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A Defence of Jury Nullification

Brooks, Thom

Authors



Abstract

In both Great Britain and the United States there has been a growing debate about the modern acceptability of jury nullification. Properly understood, juries do not have any constitutional right to ignore the law, but they do have the power to do so nevertheless. Juries that nullify may be motivated by a variety of concerns: too harsh sentences, improper government action, racism, etc. In this article, I shall attempt to defend jury nullification on a number of grounds. First, I discuss the use of general verdicts and reject their replacement in criminal trials by special verdicts. Second, I examine verdicts based upon mistakes and racial prejudice, turning my attention to perverse verdicts and the question of whether or not juries are guilty of legislating when nullifying the law. Finally, I look at the problem of the awarding of excessive damages by juries. My goal will be to provide a sound theoretical defence of the practice of jury nullification.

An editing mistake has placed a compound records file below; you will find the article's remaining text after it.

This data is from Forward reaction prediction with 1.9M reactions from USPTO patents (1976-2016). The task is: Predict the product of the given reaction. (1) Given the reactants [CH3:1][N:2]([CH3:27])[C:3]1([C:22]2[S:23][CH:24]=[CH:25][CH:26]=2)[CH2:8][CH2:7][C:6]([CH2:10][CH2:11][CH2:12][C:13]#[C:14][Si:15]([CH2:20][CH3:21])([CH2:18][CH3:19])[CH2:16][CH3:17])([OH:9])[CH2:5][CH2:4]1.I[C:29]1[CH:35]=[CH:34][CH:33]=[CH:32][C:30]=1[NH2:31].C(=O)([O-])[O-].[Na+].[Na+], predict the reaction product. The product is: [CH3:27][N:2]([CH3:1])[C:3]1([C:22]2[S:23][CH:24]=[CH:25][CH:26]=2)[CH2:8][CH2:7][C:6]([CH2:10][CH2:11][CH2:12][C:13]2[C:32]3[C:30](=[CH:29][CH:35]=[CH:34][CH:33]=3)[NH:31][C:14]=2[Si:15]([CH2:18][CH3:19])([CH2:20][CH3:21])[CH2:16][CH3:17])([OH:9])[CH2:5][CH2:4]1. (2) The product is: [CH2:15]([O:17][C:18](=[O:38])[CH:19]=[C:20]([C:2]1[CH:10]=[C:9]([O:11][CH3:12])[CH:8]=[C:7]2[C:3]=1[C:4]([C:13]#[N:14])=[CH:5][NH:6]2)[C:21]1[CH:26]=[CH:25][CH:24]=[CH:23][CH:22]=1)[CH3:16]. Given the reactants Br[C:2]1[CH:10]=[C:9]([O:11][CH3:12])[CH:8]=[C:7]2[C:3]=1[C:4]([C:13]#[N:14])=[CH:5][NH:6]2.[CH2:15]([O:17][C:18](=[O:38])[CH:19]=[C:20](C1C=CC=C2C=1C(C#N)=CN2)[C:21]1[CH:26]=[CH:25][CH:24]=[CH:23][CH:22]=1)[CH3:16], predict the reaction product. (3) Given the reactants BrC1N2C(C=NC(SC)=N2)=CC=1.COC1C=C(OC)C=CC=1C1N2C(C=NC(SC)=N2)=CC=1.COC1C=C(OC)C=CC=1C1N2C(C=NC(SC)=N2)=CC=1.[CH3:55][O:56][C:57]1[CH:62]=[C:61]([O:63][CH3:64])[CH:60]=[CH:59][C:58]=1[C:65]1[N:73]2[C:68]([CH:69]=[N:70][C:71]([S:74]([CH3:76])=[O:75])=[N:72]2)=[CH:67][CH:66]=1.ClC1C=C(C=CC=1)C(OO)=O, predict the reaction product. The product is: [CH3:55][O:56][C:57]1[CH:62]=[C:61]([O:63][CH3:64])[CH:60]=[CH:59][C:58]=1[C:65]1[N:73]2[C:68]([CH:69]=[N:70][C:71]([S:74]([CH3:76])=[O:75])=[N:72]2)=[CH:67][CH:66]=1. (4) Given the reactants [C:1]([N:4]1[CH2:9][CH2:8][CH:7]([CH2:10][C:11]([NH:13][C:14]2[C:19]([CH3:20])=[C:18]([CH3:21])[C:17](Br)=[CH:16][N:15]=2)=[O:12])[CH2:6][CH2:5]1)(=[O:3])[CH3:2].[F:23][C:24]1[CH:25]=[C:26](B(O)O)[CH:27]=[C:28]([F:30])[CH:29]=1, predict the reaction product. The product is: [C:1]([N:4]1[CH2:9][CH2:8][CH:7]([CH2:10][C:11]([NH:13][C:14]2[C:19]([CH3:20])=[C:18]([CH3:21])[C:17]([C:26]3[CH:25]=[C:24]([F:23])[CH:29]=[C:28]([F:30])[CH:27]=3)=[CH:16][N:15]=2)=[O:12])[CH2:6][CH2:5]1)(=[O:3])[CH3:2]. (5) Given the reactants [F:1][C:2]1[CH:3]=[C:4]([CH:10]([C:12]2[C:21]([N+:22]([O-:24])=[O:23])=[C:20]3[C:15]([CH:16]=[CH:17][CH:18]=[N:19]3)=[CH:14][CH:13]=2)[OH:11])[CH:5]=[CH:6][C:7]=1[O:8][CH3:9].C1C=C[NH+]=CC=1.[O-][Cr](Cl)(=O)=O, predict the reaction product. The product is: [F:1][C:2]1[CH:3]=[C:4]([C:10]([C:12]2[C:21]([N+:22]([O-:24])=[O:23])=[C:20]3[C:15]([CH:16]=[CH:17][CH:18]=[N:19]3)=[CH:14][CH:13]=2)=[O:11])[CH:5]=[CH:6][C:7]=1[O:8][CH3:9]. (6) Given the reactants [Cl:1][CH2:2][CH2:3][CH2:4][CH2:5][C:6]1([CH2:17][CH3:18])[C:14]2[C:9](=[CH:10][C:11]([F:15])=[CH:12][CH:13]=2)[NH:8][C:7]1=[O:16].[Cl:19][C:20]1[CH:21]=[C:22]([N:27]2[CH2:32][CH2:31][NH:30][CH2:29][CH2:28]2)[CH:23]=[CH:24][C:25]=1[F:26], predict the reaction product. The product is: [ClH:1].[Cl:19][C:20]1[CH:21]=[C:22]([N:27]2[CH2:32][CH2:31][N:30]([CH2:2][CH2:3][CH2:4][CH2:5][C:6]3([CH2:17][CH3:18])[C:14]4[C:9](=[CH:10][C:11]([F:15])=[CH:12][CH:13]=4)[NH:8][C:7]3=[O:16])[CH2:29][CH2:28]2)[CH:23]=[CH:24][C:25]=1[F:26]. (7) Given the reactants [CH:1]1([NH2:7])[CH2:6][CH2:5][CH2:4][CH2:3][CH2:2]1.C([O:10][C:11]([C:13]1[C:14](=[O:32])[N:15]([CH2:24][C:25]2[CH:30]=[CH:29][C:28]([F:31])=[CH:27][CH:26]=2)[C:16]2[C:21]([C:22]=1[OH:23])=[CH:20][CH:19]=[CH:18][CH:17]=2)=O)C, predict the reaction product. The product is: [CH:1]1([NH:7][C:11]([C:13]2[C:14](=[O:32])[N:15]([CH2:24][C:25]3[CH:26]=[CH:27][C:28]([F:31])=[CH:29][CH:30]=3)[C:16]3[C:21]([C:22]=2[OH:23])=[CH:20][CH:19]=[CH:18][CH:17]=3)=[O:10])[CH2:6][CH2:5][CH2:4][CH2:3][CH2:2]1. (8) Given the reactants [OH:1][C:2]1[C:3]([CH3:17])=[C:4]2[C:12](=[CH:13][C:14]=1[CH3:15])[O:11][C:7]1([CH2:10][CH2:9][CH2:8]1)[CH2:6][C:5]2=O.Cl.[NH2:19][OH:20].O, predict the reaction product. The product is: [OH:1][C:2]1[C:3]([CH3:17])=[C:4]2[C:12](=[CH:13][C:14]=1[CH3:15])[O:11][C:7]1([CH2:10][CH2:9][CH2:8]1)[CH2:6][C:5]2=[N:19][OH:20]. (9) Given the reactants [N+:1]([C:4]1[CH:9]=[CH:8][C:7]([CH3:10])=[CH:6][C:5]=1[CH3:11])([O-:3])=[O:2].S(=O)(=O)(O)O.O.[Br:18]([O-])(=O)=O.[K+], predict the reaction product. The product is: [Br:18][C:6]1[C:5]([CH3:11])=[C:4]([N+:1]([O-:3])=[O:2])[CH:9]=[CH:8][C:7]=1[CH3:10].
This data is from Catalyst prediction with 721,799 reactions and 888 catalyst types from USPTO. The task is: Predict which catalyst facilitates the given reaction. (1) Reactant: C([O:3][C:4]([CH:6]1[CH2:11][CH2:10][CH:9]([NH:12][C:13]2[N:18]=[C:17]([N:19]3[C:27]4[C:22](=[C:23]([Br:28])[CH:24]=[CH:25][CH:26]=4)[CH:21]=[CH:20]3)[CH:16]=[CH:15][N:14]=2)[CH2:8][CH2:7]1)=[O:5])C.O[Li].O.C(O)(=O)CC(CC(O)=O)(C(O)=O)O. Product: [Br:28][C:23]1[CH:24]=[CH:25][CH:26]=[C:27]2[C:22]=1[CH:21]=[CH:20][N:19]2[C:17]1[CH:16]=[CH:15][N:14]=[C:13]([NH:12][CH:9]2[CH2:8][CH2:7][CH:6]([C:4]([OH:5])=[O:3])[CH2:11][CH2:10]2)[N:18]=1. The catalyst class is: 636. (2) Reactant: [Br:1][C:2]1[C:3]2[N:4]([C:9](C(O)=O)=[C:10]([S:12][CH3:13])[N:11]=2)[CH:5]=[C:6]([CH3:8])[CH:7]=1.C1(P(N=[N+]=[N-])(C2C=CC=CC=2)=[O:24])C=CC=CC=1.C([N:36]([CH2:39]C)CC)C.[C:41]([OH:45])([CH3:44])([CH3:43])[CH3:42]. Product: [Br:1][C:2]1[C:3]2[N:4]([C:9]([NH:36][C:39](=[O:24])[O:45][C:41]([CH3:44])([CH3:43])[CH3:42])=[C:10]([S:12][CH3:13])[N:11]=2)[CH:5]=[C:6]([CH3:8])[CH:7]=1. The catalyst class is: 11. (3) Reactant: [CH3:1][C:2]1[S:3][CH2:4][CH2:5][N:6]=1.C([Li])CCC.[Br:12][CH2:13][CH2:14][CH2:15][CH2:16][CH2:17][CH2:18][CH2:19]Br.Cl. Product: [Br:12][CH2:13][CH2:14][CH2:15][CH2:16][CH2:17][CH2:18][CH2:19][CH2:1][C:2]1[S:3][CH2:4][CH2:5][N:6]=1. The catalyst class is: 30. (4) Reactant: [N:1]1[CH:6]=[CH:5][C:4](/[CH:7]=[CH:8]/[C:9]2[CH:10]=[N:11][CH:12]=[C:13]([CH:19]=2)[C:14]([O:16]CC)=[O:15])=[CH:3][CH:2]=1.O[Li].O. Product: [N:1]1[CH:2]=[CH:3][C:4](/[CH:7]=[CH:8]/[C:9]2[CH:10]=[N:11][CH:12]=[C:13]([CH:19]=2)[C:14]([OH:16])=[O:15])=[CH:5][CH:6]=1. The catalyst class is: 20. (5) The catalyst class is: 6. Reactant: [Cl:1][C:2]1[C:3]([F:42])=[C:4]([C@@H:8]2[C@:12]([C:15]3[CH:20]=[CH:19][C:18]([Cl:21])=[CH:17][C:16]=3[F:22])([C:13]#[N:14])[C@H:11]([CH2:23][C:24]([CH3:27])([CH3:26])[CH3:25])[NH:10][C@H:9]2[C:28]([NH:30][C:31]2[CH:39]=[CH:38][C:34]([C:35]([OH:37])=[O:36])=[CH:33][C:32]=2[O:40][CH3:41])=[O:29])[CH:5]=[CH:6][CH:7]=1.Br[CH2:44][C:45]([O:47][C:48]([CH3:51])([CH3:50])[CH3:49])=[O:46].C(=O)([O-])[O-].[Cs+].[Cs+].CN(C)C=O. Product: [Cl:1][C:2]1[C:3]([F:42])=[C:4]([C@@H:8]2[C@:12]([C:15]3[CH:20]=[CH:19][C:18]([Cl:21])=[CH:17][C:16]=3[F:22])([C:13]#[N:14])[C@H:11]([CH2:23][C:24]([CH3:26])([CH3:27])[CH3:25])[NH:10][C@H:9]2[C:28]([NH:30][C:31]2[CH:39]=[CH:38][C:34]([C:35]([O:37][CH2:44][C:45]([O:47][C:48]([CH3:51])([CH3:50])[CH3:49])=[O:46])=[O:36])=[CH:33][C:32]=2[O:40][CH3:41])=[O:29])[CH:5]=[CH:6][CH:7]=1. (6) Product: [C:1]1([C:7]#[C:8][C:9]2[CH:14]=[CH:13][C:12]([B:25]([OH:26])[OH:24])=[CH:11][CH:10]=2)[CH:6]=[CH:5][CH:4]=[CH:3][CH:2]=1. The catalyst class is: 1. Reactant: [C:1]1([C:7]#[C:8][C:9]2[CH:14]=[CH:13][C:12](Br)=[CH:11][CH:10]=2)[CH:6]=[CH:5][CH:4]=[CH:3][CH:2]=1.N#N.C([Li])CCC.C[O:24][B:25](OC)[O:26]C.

Journal Article Type Article
Publication Date 2004
Deposit Date Nov 16, 2012
Journal Res publica : a journal of legal and social philosophy
Print ISSN 1356-4765
Electronic ISSN 1572-8692
Publisher Springer
Peer Reviewed Peer Reviewed
Volume 10
Issue 4
Pages 401-423
DOI https://doi.org/10.1007/s11158-004-2329-3
Public URL https://durham-repository.worktribe.com/output/1471944
Publisher URL 10.1007/s11158-004-2329-3



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